Fuel situation in your area

all new Phil
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Location: Next door to Hell

Pete wrote: Sun 27 Mar, 2022 11.32
all new Phil wrote: Sun 27 Mar, 2022 11.25 100% this. Green policy is always easy to sacrifice as its impact isn’t immediately visible, and even if we have a government that does fully commit to it, another one will be along a few years later to reverse it.
I suppose its similar in that sense to the international aid budget. People say they want to have the money focused on helping people here (which it isn't, by choice) but not only do we not see where the money goes (only failed spending that the Daily Mail inevitably jumps on) but if you can help stabilise other countries, you reduce the need for economic migration of those people with less skills who may end up costing us more money here in the long run.
“BuT cHaRiTy BeGiNs At HoMe”
Thought this was a nice forum, clearly not.
cwathen
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Joe wrote: Sun 27 Mar, 2022 10.31 Are there not many ways that revenue could be generated and costs cut to pay for a lowering of fuel prices? Why have you singled out green policies as the answer?
OK so I let a week go by to see where the situation would go. And nothing has changed. Sunak's pitiful reduction in fuel duty has already been largely absorbed (not that it was much in the first place).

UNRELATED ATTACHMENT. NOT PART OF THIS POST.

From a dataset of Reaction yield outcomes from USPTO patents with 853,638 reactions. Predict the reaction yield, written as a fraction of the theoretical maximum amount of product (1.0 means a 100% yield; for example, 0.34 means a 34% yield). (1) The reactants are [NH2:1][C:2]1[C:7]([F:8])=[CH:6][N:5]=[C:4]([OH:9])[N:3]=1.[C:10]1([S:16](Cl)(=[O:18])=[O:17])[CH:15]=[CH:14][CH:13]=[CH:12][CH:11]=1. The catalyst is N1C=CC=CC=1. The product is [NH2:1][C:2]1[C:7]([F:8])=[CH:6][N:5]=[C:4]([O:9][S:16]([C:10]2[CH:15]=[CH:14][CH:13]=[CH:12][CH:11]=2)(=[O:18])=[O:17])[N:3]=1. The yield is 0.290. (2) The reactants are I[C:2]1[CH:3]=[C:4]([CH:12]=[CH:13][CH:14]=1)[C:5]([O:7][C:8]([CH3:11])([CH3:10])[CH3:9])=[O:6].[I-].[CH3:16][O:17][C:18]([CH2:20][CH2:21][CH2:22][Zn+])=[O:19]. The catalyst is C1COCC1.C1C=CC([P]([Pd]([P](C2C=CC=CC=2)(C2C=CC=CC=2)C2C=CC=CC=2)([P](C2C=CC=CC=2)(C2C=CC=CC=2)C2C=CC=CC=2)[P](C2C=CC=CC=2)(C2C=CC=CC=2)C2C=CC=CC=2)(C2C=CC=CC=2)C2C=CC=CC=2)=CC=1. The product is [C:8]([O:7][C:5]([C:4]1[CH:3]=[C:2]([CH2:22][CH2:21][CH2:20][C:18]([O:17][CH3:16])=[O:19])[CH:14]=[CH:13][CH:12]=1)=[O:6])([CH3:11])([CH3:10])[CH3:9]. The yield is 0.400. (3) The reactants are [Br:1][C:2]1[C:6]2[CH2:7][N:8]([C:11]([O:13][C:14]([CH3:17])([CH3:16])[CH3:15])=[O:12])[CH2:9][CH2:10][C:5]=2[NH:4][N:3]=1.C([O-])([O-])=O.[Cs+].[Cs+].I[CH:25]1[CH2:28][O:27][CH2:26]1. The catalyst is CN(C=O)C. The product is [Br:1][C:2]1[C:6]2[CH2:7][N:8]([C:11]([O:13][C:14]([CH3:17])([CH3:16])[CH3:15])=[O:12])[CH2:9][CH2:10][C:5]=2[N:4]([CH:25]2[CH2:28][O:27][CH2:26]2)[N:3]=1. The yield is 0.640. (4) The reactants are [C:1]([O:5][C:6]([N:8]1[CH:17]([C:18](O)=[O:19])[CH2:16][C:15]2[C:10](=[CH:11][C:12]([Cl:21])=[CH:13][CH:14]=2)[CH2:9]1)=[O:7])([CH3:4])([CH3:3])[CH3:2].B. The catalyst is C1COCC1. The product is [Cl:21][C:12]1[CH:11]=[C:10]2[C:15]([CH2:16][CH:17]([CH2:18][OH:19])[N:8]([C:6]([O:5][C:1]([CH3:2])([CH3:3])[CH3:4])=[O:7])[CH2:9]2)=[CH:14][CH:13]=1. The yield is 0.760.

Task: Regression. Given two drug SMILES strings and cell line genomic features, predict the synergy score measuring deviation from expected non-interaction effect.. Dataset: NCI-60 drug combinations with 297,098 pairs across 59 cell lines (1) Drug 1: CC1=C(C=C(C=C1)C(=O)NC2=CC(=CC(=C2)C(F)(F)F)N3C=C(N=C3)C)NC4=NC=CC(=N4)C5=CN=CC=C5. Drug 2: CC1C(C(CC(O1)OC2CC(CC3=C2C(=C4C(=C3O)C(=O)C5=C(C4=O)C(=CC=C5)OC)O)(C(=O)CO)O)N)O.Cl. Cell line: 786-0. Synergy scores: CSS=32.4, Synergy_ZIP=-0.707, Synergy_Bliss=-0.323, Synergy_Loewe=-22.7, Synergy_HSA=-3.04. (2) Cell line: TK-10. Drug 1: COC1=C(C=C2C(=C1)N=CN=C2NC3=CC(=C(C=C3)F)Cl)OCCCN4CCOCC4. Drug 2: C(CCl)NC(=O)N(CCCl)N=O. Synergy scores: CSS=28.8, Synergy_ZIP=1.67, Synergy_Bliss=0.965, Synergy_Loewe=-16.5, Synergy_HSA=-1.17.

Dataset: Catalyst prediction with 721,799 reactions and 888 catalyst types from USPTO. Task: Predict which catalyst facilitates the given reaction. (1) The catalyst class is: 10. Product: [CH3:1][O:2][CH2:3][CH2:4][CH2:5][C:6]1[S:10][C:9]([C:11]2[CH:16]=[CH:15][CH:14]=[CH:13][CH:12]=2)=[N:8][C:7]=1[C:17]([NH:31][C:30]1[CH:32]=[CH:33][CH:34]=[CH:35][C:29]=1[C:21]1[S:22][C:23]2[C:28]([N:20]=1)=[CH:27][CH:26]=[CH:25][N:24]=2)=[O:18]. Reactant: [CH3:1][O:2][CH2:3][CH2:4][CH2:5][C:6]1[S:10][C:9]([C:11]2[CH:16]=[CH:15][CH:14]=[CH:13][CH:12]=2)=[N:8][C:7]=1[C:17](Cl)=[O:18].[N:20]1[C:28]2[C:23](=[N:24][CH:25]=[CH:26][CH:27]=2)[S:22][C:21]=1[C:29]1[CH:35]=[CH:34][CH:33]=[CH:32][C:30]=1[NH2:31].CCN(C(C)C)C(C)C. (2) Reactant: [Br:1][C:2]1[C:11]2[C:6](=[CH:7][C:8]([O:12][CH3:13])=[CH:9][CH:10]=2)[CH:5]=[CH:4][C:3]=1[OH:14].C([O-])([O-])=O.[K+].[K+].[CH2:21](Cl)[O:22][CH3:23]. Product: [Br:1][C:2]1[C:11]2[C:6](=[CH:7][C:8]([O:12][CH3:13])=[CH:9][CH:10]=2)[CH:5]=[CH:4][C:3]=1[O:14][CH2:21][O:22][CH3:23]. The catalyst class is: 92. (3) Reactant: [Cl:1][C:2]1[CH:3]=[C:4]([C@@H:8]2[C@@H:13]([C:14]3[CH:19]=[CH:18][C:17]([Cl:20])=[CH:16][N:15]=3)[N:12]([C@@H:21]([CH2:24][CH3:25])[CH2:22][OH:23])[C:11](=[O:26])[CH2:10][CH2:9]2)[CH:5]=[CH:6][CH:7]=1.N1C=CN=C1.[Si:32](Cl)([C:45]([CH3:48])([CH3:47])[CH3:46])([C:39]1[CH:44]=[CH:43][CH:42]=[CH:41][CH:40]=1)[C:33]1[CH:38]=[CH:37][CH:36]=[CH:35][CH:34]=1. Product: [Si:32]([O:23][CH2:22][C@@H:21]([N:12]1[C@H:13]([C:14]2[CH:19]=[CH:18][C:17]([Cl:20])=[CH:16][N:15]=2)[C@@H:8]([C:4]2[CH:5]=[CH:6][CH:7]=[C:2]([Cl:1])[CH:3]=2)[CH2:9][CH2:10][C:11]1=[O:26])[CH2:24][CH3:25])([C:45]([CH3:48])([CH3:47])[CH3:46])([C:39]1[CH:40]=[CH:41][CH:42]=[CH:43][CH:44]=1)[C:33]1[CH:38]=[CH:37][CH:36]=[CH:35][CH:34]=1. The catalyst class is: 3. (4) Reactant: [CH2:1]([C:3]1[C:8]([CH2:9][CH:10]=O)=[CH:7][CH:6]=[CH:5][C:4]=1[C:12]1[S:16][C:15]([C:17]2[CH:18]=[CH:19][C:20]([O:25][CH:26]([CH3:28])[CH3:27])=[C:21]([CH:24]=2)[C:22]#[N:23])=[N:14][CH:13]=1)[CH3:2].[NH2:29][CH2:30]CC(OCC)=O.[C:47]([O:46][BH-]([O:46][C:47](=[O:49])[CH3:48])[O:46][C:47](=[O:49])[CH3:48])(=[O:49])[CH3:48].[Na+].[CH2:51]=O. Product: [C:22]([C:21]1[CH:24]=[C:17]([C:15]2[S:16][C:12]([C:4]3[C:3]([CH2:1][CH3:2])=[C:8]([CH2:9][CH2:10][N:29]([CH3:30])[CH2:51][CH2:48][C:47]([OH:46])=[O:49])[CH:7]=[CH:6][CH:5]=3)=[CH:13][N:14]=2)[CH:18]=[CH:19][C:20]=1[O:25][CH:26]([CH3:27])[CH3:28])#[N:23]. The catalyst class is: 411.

The problem remains that retail cost of oil and gas must drop significantly, and do so very quickly so that we get down the cost of energy, and down the cost of road fuel. Without it the cost of living crisis will only escalate. We are already in a position where people on low incomes have moved beyond worrying about their bills to knowing in advance that they simply won't be able to pay them. The knock on effect of that is that energy companies already know they are going to issue bills that won't get paid. Quite what will happen is unclear - and could easily become a spiralling circle if they then further increase prices to recover the cost of unpaid energy from those who are paying it, dragging more people into the position of being unable to pay. Road fuel continues to be between 40 and 50p / litre at retail more than has been the average for the past several years. Given the continuing situation in Ukraine it is unlikely to drop at wholesale any time soon. Even if you manage to absorb the cost of that to keep your car running, that is pushing up the cost of logistics which is pushing up the cost of everything. And even if you are well into a middle income you are still going to need to tighten your belt to afford the increases, that belt tightening is reducing disposable income which our battered economy badly needs spending.